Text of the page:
A group of housing rights advocates held a protest outside San Francisco’s Hall of Justice today to call on District Attorney George Gascon to file criminal charges against landlords who they say are wrongfully evicting elderly tenants.
More than a dozen people gathered on the steps of the courthouse at 850 Bryant St. this afternoon to ask that Gascon file elder abuse charges against a dozen landlords that they say have evicted elderly residents via the state’s Ellis Act.
The Ellis Act, a state law enacted in 1985, allows property owners to remove a building from the rental market to convert it to other uses, such as a single-family home or condominiums.
Critics say the law is being abused by speculators who are making profits at the expense of evictions of long-time residents, particularly in places like San Francisco that have seen spikes in property values in recent years.
Lisa Gray-Garcia from POOR Magazine, a nonprofit group advocating for people in poverty, said the evictions turn criminal when done to elderly tenants.
“These people are unable to move, and when they move, they die,” she said.
Mesha Irizarry, whose son Idriss Stelley was fatally shot by San Francisco police in 2001, said she was evicted last October from her house in the Bayview District, where her son’s remains are buried.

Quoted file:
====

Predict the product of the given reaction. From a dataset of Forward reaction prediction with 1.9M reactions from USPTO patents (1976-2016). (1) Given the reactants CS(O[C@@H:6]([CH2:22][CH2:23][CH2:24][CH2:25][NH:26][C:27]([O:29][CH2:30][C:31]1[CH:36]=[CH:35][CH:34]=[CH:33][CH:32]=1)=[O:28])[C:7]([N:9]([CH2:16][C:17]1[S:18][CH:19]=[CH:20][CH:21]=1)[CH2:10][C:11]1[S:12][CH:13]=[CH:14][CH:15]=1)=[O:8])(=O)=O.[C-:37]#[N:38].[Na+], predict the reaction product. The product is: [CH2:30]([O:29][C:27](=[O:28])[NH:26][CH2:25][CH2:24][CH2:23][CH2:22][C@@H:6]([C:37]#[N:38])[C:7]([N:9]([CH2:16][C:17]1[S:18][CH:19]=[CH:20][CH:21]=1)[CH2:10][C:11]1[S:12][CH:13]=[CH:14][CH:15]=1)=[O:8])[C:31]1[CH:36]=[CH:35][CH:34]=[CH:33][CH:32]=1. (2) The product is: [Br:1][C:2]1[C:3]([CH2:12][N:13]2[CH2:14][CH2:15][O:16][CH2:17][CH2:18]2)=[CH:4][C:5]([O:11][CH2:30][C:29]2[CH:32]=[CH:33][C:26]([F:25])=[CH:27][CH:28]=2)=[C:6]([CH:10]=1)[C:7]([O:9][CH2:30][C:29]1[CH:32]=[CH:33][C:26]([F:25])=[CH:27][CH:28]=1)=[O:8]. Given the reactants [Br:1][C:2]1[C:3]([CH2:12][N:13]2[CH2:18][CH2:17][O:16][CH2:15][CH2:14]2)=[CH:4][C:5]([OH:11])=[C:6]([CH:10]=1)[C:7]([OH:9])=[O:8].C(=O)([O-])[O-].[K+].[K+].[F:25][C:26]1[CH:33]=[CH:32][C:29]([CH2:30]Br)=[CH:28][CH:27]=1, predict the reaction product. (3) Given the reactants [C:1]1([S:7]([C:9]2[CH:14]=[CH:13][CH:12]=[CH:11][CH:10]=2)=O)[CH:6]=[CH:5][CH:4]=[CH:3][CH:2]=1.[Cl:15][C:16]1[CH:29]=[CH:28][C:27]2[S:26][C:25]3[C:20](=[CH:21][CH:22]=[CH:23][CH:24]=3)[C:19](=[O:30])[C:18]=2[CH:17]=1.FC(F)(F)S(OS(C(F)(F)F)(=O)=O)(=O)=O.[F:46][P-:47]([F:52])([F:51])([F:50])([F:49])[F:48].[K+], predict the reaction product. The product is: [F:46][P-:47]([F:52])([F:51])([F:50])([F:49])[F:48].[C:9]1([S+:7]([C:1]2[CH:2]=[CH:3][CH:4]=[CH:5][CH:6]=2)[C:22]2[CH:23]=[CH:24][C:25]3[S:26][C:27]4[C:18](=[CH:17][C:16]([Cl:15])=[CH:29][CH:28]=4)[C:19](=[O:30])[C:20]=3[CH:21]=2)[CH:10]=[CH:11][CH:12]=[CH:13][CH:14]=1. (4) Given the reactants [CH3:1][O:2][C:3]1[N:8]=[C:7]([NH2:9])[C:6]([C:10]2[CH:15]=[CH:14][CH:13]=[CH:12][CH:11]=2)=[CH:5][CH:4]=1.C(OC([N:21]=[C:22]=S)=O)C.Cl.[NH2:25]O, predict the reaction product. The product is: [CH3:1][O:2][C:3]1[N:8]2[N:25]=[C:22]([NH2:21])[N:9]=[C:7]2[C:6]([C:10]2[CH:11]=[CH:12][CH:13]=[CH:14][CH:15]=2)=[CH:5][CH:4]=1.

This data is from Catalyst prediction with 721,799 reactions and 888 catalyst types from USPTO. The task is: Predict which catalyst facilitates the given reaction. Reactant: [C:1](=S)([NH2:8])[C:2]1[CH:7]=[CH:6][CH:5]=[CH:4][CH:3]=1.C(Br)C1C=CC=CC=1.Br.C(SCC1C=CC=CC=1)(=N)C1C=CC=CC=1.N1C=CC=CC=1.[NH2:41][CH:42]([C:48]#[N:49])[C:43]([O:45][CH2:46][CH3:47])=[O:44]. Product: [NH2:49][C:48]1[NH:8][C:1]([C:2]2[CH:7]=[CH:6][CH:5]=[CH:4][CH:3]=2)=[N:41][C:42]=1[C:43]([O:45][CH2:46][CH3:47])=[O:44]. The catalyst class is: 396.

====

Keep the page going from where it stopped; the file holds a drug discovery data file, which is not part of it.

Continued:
“It felt like my son was killed all over again,” Irizarry said.
She said she has since found a senior housing unit to live in and feels lucky not to be homeless, but has suffered health problems from the stress of the move.
Gascon told reporters at a separate event today that his office will investigate any allegations of wrongdoing, but said, “We have to make sure there is evidence of a crime before we can prosecute a case.”
The housing rights advocates acknowledged that the ultimate action will have to come at the state level. They were joined at today’s protest by Luis Rodriguez, who is running for governor as an independent candidate.
Rodriguez called for a moratorium in California on all Ellis Act evictions and for the state Legislature to repeal the law.
“The Ellis Act is part of a poverty-creating structure that can and must be taken down,” he said.
Dan McMenamin, Bay City News